As a part of the musicians’ collective Helvetic Underground Committee, the Swiss folk-and-folklore-influenced Black Metal duo Ungfell have been highly productive regarding musical output. Founded in 2014 by Menetekel, their first two EPs were released in 2015, with their first full-length album being recorded in 2016 and independently released in 2017. After the second full-length ‘Mythen, Mären, Pestilenz’ (‘Myths, Fables, Pestilence’) was released through Eisenwald Tonschmiede, it is now time to bring the first full-length Tôtbringære back in a remastered version by Greg Chandler, as the first small-scale release was quickly sold out. As a bonus, the new track Das Hexenmal that recently got published on Ungfell’s Bandcamp page and as a YouTube music video will be added as a ninth track to the former eight. So, brace your ears for August 2nd!

As if it wasn’t hard enough to write about a band you love, it’s even harder to write a review on a record that you have listened to many times over the years because it is, quite simply, great. The title ‘Tôtbringære’ is Middle High German (the mediaeval form of German that was spoken in the more Southern German-speaking regions of Europe) for ‘Death Bringer,’ which is echoed by the eerie, etching-style illustration of a flute player wearing a terrifying mask, evoking associations of pest masks or animal skulls. Some of the eight songs also have Middle High German titles, whereas all the lyrics are written in Standard German. But that’s enough historical linguistics for now – let’s dive straight into the record!

The first track Viures Brunst starts off as a beautifully folky intro sporting hurdy gurdy, percussion and shouting men’s voices in the background; it speaks of sorrow and strife, and plays with breaks and differences in volume, as well as foregrounding and backgrounding of the different sounds and melodies. The tension reaches a peak before trickling out, fittingly underlaid with the sound of flowing water.

Next up is Die bleiche Göttin – we get right into the uniquely folky Black Metal madness that makes Ungfell so magickal. The Swiss pair of musicians manages to create Black Metal that is raw, hair-raisingly vile and savage and at the same time melodic and tension-creatingly slow. Their music appears to be both an invitation to a witches’ sabbath, and simultaneously the admiration and fear of those who do not know the Craft mingled into songs. This track also plays with a brightly distorted yet soft guitar sound in the solo parts, while the vocals are uniquely high-pitched and have a strong recognition value. At times, the vocals play with polyphonies including lower-pitched screams echoing in the background.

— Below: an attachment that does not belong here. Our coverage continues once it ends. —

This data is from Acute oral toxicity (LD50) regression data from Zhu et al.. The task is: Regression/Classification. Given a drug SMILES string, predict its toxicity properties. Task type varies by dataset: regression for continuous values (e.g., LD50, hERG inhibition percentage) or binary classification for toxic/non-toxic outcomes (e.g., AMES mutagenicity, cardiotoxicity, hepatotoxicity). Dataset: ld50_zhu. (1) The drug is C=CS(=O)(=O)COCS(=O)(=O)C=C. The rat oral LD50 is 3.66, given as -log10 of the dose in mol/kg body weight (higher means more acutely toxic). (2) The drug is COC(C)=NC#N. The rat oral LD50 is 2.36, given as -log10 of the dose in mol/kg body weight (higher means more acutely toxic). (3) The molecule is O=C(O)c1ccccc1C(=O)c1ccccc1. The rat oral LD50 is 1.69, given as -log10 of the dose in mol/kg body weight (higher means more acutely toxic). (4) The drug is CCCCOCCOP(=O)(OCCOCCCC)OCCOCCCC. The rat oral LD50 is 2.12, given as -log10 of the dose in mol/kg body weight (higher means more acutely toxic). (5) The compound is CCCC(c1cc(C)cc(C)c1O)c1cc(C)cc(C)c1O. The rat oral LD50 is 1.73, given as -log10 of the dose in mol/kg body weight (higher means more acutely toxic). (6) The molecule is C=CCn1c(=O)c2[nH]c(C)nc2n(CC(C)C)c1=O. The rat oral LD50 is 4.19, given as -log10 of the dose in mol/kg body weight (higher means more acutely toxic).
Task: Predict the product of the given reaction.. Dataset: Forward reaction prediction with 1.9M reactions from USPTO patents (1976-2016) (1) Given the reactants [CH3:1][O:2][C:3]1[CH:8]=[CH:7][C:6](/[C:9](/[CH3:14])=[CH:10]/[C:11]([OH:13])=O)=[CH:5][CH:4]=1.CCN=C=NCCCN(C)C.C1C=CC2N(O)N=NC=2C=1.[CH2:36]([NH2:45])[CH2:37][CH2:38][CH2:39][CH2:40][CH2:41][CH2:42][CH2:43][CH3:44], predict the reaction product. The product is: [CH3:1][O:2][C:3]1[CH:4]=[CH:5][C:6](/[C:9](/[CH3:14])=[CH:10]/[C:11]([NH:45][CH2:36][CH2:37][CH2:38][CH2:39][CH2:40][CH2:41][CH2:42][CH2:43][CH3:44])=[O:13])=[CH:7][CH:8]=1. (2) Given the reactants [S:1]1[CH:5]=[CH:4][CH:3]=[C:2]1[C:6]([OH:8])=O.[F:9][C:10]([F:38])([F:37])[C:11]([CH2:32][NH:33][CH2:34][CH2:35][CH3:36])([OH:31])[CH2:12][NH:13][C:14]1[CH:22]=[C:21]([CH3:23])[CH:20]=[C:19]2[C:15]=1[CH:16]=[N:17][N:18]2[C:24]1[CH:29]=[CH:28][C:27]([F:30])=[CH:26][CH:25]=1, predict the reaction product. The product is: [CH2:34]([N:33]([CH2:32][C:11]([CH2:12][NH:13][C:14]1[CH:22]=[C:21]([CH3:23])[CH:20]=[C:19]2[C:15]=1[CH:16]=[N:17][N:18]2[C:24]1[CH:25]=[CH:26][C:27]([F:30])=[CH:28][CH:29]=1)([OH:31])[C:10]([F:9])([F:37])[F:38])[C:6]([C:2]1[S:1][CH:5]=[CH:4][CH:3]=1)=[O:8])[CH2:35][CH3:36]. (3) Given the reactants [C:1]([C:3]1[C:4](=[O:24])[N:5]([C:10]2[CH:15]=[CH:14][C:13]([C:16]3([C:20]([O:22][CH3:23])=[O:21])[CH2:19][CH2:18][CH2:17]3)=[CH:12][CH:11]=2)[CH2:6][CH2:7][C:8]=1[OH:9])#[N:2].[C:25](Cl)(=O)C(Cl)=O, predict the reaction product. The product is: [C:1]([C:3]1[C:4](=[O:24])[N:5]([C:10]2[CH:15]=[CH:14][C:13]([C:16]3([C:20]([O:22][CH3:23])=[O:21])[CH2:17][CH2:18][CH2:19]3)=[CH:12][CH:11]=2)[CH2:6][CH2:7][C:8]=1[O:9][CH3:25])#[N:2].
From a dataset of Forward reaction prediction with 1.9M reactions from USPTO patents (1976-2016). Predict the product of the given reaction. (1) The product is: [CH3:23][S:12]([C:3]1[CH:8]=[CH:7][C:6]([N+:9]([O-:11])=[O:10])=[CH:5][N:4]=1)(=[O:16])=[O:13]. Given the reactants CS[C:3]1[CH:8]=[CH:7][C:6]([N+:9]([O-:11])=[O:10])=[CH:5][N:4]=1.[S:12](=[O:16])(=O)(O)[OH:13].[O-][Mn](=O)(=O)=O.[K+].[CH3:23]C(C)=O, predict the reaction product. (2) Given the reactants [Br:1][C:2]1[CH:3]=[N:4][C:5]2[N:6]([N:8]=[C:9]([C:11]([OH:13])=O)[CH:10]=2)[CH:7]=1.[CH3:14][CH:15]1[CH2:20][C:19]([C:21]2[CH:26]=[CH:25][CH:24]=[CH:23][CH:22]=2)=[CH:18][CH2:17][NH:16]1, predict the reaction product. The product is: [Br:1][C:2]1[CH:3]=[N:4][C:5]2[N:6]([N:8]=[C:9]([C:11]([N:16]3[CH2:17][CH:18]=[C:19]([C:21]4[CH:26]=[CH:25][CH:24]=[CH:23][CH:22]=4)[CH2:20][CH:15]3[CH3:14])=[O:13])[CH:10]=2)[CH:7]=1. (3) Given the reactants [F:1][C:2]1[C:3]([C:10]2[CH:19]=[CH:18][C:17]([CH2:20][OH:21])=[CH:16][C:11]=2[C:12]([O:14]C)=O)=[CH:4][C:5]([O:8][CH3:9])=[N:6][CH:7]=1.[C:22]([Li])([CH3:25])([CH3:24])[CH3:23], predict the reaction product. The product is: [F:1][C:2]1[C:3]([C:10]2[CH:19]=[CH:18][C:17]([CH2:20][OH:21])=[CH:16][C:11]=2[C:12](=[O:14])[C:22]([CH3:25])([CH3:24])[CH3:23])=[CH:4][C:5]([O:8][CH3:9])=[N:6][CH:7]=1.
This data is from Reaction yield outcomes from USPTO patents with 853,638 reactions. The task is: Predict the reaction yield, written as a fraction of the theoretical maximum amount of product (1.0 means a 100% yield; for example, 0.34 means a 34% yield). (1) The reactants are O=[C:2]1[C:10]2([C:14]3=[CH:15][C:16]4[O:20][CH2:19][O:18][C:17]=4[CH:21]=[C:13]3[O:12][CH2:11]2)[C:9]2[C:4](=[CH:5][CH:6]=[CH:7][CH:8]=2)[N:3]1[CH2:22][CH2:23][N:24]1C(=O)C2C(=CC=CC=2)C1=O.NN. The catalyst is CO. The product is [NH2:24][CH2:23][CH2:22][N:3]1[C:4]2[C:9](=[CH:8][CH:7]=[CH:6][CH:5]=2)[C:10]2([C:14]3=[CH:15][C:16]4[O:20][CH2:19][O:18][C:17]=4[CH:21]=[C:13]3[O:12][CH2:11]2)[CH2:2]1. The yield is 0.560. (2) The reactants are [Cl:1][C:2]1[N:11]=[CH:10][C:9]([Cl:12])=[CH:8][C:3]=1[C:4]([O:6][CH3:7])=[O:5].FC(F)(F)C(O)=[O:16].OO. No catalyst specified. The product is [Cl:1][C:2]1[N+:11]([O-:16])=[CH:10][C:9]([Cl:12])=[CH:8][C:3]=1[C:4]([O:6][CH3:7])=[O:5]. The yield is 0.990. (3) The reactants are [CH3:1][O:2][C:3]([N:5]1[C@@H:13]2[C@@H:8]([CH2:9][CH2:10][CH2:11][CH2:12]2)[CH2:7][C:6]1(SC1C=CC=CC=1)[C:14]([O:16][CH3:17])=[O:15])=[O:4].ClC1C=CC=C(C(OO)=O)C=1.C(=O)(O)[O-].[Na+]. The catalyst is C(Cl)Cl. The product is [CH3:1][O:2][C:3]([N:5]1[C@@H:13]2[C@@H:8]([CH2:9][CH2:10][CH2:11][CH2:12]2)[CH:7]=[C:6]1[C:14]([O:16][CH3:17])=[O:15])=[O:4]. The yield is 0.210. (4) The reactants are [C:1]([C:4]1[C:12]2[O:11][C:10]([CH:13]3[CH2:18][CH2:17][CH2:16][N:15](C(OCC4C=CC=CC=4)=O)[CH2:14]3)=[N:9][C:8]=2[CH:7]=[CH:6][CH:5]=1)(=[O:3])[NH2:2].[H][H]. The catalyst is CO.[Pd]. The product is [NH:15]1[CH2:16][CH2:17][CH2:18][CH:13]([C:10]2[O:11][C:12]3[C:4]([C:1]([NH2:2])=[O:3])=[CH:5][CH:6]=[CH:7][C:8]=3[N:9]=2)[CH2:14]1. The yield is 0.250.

Track number three is Gottes Acker, a story-like seven-minute journey – it captivates with three-quarter time as well as a substantial mixture of crisply distorted melodies over equally crisply distorted riffing. The energetic timing adds to the medievally rough atmosphere of this tune, that is otherwise enhanced by choral singing, heartily screeching screams and an eerie German spoken word interlude along the meaning: “I’ve always been indifferent to humans. I do not belong to their community. I do not live in the real world any more.”

Trommler Tod (Drummer Death) is introduced by a marrow-stirring scream, followed by surprisingly serene and carried guitars as well as a simple drum rhythm evoking associations of walking drummers – so the title is put into practice. Infermita‘s drums practice rhythmic variation throughout and we get a fair share of slowed down intensity and warmly fuzzy yet coldy distorted solo melodies. It ends with a flute melody and bells over a sonorous male voice singing softly in the background.

Der Ûzsieche und sîne Grimmede really emobdies Ungfell‘s quality of gradual tension building and motif work: It‘s truly like being slowly introduced into a new aural story each time. After the first initial madness there‘s a quiet breather before the song truly gets into it after about 1:20 minutes. A carried and mourning hurdy gurdy interlude as well as an outro with accordion and acoustic guitars garnish the tune.

Wechselbalg tells of a hellish and daemonic creature disguised as a baby; fittingly, we hear a baby crying after the first verse. Otherwise, the song convinces with simple and forward-pushing drums and a bit of mandolin action.

Next up is Slahtære, an instrumental track truly carried by minimal yet emotive bell percussion. Quiet humming and snippets of spoken word in the background make this tune mystical and eerie, preparing us for the sounds of howling wind at the beginning of Der Opfersprung. Plucked acoustic guitar, tribal drums in the distance, accordion, bass and spoken word set in gradually and hypnotically; this prepares for the rather carried and all the heavier amplified instrumentals and very rhythmic screams. This tune shows a wonderful interplay between guitars and accordion, working itself up into a frenzy with increasingly insane vocals before moving into slower, more wistful and melodic realms again – at least for a while.

At last, Das Hexenmal makes for a final folky onslaught that definitely echoes the musical development presented in ‘Mythen, Mären, Pestilenz.’ This track is energetic, heavy on cymbals, and has true potential to become a favourite: It’s catchy in a non-monotonous way as melodic motifs keep being repeated and developed throughout, enhanced by very intricate sound engineering that manages to seamlessly move instruments from fore- to background again and again.

All in all: Listen to this! Even if you think you’re not into Black Metal with Folk influences – do it anyway. Ungfell manage to pull you right into the depths of witchery, the Dark Ages and folklore, and you won’t want to leave.